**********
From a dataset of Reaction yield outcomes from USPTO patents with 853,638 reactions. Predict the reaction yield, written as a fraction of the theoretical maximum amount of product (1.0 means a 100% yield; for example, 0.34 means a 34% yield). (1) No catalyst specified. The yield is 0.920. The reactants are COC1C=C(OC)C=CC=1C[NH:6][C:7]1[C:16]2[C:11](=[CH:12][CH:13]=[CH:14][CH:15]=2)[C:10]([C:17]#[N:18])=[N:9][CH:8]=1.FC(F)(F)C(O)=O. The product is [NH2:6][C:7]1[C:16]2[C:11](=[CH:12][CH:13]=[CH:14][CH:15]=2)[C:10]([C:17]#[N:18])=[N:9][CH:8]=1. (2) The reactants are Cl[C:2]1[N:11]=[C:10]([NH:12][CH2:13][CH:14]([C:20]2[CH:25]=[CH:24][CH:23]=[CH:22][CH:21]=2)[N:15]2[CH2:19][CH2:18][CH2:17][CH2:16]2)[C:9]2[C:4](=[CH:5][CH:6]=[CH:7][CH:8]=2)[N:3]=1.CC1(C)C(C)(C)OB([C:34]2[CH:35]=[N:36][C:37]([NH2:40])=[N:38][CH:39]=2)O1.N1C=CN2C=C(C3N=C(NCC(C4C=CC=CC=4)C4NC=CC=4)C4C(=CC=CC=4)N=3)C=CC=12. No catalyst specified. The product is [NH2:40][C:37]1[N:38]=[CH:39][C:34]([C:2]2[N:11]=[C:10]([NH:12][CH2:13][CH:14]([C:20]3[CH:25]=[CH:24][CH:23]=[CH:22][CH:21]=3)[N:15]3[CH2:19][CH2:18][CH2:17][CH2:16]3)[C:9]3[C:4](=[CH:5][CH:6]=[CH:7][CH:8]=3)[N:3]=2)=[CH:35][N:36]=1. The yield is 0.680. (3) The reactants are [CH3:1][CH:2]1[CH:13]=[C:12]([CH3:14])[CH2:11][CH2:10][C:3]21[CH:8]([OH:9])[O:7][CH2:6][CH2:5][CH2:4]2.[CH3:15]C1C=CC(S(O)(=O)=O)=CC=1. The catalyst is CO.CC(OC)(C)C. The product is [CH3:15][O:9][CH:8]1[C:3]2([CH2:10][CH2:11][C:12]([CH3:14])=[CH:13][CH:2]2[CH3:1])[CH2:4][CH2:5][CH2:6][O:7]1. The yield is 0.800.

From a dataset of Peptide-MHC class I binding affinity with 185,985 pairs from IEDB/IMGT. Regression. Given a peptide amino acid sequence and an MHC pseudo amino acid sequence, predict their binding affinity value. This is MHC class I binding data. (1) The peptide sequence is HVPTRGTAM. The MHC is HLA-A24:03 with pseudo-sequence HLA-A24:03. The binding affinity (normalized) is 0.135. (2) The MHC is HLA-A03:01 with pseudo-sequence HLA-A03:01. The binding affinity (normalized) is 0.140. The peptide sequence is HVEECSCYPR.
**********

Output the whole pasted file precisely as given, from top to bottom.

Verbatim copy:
From a dataset of Reaction yield outcomes from USPTO patents with 853,638 reactions. Predict the reaction yield, written as a fraction of the theoretical maximum amount of product (1.0 means a 100% yield; for example, 0.34 means a 34% yield). (1) No catalyst specified. The yield is 0.920. The reactants are COC1C=C(OC)C=CC=1C[NH:6][C:7]1[C:16]2[C:11](=[CH:12][CH:13]=[CH:14][CH:15]=2)[C:10]([C:17]#[N:18])=[N:9][CH:8]=1.FC(F)(F)C(O)=O. The product is [NH2:6][C:7]1[C:16]2[C:11](=[CH:12][CH:13]=[CH:14][CH:15]=2)[C:10]([C:17]#[N:18])=[N:9][CH:8]=1. (2) The reactants are Cl[C:2]1[N:11]=[C:10]([NH:12][CH2:13][CH:14]([C:20]2[CH:25]=[CH:24][CH:23]=[CH:22][CH:21]=2)[N:15]2[CH2:19][CH2:18][CH2:17][CH2:16]2)[C:9]2[C:4](=[CH:5][CH:6]=[CH:7][CH:8]=2)[N:3]=1.CC1(C)C(C)(C)OB([C:34]2[CH:35]=[N:36][C:37]([NH2:40])=[N:38][CH:39]=2)O1.N1C=CN2C=C(C3N=C(NCC(C4C=CC=CC=4)C4NC=CC=4)C4C(=CC=CC=4)N=3)C=CC=12. No catalyst specified. The product is [NH2:40][C:37]1[N:38]=[CH:39][C:34]([C:2]2[N:11]=[C:10]([NH:12][CH2:13][CH:14]([C:20]3[CH:25]=[CH:24][CH:23]=[CH:22][CH:21]=3)[N:15]3[CH2:19][CH2:18][CH2:17][CH2:16]3)[C:9]3[C:4](=[CH:5][CH:6]=[CH:7][CH:8]=3)[N:3]=2)=[CH:35][N:36]=1. The yield is 0.680. (3) The reactants are [CH3:1][CH:2]1[CH:13]=[C:12]([CH3:14])[CH2:11][CH2:10][C:3]21[CH:8]([OH:9])[O:7][CH2:6][CH2:5][CH2:4]2.[CH3:15]C1C=CC(S(O)(=O)=O)=CC=1. The catalyst is CO.CC(OC)(C)C. The product is [CH3:15][O:9][CH:8]1[C:3]2([CH2:10][CH2:11][C:12]([CH3:14])=[CH:13][CH:2]2[CH3:1])[CH2:4][CH2:5][CH2:6][O:7]1. The yield is 0.800.

From a dataset of Peptide-MHC class I binding affinity with 185,985 pairs from IEDB/IMGT. Regression. Given a peptide amino acid sequence and an MHC pseudo amino acid sequence, predict their binding affinity value. This is MHC class I binding data. (1) The peptide sequence is HVPTRGTAM. The MHC is HLA-A24:03 with pseudo-sequence HLA-A24:03. The binding affinity (normalized) is 0.135. (2) The MHC is HLA-A03:01 with pseudo-sequence HLA-A03:01. The binding affinity (normalized) is 0.140. The peptide sequence is HVEECSCYPR.